Wednesday, 12 May 2010

Gravity-fed water filter system

In my final 3 weeks I slept on the floor of a concrete house whilst living in Kampong Kopuron (Kampong means village in Malay) and helping to build a water filter system for the village and the next door village: the first of its kind in the whole of Malaysia! The Raleigh project groups for the 6 weeks previous to my group had concreted the weir in the nearby hills, which was the water source, installed both the filter and storage tanks (which are huge, I do not know how they carried them up to the top of the hill through the jungle!) and began laying the water pipe. We finished the project in 3 weeks, which involved laying the rest of the pipe, sometimes having to pick-axe across a road if the pipe needed to reach a house on the other side.

The main pipe was one inch wide; we then had connector and reducer pipes so that the pipe became ¾ inch closer to the houses and ½ inch when going into someone’s house. This helped ensure adequate water pressure. We then fitted taps in every house in the village, which they could drink straight from, so that they no longer had to trek for an hour to the nearest water fall, or to use the dirty water from their regular tap, which they had to boil or filter for hours. So 10km of pipe and 85 taps later, we had a fantastic opening ceremony.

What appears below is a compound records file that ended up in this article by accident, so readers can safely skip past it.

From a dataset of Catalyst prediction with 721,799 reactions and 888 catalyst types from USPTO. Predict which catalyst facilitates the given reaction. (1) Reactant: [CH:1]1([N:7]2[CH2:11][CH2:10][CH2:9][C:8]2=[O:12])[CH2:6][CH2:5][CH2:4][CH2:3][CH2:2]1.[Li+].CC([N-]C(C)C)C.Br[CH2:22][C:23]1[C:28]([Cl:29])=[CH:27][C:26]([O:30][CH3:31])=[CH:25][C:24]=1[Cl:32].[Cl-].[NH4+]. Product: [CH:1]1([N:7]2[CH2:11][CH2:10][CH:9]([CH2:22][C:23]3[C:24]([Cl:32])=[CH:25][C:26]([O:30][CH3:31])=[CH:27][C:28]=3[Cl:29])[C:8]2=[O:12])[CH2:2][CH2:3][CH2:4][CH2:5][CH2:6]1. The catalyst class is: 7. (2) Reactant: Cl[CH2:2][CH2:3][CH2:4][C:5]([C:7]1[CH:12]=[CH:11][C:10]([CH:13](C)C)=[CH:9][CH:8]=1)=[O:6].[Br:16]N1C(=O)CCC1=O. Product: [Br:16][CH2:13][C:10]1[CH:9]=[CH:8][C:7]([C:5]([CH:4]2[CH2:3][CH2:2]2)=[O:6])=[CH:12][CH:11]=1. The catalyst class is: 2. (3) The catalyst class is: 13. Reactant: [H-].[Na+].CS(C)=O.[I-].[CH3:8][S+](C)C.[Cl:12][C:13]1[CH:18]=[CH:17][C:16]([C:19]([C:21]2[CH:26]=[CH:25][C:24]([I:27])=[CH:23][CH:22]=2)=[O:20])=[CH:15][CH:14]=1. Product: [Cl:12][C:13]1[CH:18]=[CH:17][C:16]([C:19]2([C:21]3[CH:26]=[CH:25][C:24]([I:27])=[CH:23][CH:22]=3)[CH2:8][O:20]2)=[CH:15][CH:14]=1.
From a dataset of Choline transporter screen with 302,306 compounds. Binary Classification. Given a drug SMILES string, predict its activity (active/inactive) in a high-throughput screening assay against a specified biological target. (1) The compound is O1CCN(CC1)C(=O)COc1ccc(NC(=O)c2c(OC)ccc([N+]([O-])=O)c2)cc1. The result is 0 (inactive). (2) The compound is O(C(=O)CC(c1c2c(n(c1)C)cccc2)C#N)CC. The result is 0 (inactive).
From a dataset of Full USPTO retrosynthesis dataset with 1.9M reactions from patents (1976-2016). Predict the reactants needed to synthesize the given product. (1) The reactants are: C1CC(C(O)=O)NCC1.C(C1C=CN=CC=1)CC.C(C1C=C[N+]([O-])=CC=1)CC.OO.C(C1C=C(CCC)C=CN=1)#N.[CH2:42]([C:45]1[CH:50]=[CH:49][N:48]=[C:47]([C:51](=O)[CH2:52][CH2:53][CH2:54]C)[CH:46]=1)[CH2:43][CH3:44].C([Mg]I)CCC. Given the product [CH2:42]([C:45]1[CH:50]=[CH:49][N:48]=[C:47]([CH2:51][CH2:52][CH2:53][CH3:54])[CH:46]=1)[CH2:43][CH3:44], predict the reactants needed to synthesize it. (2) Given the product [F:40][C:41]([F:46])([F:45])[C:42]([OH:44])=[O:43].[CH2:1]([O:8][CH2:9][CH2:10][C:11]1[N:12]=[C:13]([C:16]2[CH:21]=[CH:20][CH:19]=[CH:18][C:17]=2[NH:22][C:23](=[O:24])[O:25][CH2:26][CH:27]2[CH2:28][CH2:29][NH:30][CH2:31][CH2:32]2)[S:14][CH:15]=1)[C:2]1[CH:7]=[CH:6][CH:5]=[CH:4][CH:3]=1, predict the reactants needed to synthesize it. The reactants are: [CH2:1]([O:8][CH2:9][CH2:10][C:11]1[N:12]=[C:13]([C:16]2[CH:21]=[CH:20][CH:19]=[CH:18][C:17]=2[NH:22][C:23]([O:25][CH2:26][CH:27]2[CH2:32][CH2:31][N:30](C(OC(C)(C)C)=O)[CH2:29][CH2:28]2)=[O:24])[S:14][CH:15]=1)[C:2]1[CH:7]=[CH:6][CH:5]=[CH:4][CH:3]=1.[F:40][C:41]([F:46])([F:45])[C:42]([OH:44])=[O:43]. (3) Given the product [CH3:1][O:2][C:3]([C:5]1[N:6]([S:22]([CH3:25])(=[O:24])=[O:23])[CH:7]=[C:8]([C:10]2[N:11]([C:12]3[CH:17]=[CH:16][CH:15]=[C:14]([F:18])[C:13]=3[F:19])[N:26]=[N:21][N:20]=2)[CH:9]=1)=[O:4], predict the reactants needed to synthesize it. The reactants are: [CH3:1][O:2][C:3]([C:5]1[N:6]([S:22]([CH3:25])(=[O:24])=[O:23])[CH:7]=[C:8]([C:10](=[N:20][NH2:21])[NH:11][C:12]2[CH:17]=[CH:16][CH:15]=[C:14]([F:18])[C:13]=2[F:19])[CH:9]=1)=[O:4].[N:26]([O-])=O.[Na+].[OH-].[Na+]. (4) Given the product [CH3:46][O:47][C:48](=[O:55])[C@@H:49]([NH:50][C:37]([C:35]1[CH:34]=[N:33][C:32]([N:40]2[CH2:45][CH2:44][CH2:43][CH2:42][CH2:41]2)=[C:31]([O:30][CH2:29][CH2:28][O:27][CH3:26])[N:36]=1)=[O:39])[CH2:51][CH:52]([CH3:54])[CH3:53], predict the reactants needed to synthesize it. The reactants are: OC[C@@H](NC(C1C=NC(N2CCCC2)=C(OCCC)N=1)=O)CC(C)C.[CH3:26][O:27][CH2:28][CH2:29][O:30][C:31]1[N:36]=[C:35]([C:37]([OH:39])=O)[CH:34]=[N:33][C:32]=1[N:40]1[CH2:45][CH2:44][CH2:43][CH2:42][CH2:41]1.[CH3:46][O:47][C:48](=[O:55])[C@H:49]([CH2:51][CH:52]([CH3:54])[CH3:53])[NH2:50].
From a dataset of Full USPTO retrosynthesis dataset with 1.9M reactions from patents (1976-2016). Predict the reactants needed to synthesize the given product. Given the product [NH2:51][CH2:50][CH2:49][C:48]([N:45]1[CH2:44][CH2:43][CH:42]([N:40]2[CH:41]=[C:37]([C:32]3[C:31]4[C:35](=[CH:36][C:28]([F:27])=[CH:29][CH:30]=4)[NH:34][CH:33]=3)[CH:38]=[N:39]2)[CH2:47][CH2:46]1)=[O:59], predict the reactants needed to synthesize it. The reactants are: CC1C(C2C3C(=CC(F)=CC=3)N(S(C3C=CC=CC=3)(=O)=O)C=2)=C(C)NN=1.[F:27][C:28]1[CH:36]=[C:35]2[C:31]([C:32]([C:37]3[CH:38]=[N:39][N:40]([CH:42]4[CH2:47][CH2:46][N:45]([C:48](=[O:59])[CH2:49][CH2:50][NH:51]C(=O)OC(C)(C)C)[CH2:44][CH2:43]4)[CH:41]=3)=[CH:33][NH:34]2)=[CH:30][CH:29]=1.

Raleigh was helped financially by HSBC sponsorship and was working in collaboration with a local NGO called Pakos and also engineers from a company called Tomher. The latter whom designed this version of the system, supplied the parts for free and chose this village to be a ‘model village’ so that hopefully this will encourage other villages to use this system.

I spoke to Frank, the head engineer, who told me a little about the system. The filter system was invented in Scotland in 1812 and by the end of the century, every city in Europe was using it, but as the cities grew with industrialisation, the system was too big and expensive so they stopped being produced. In the 1980s it was reproduced to filter dirty water in Africa by WHO.

The basic idea is that dirty water enters the top of the filter tank and takes around 10 hours to reach the bottom as it filters through layers of sand, gravel and the all-important carbon, which in this case comes from local resources of coconut husk. It is then safe to drink, which has been scientifically proven. It does go through a chlorinator but this is only to kill any bacteria contracted from the inside of the pipes. It enters a very large storage tank, from which pipes go downhill through the jungle to reach Kampongs Kopuron and Bestaria.

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